The safest way to protect assets from Medicaid nursing home costs is to transfer them to other family members five years before the owner needs nursing home care, reports AARP. Spouses or dependents residing in a home protect it from lien recoveries, states Medicare.gov. Spousal impoverishment rules protect other assets.
Before nursing home residents qualify for Medicaid to help cover their costs, they must spend down their own assets, according to Nolo. Typically they use their own assets to pay for nursing home care until the assets are depleted. Although they can spend as much money as they want on anything, they must receive fair market value for their purchases. This prevents them from protecting their assets by giving them as gifts to family members. If Medicaid discovers applicants have transferred assets for less than market value within five years of their application, the applicants must wait out a penalty period before Medicaid eligibility, even if they have exhausted their own resources.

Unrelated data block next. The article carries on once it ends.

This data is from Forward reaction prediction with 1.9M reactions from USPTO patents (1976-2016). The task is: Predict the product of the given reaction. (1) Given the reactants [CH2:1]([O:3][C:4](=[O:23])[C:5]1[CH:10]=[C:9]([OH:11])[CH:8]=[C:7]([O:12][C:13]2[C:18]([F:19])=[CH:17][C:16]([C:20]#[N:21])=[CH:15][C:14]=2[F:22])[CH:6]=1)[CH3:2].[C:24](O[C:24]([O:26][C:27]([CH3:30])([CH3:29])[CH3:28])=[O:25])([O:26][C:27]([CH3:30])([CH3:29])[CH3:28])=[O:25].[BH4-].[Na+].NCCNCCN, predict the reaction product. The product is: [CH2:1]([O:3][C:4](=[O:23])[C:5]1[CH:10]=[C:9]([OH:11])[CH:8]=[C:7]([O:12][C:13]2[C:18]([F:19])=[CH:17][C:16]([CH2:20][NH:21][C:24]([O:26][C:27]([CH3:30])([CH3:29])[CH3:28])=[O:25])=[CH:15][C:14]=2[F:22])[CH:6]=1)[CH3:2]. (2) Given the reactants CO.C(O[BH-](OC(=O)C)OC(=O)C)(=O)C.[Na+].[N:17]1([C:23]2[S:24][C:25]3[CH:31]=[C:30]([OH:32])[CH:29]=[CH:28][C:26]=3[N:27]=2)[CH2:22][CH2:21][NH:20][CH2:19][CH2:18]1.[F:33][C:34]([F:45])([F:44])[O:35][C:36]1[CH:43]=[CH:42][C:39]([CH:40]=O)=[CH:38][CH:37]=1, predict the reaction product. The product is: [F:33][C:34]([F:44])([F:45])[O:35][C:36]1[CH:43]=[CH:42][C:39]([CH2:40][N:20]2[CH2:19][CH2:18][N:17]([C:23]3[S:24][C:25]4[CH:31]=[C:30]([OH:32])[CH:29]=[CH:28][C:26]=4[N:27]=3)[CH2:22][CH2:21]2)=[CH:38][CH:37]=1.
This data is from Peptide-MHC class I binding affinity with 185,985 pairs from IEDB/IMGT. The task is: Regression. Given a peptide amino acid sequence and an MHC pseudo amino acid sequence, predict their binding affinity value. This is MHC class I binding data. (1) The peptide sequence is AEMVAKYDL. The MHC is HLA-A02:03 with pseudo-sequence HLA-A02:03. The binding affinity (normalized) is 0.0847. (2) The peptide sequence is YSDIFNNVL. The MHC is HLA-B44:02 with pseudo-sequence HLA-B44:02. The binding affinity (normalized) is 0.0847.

Under Medicaid estate recovery, a Medicaid program can recover the amount the state spent on Medicaid from a Medicaid recipient's estate after death, reports Nolo. However, the state cannot recover on a lien against a home if a spouse, brother or sister with equity interest or a blind, disabled or minor child resides there, according to Medicare.gov. Additionally, spousal impoverishment rules protect not only the home but also the spouse's income, including some of the nursing home resident's income if the spouse needs it, and half the marital assets.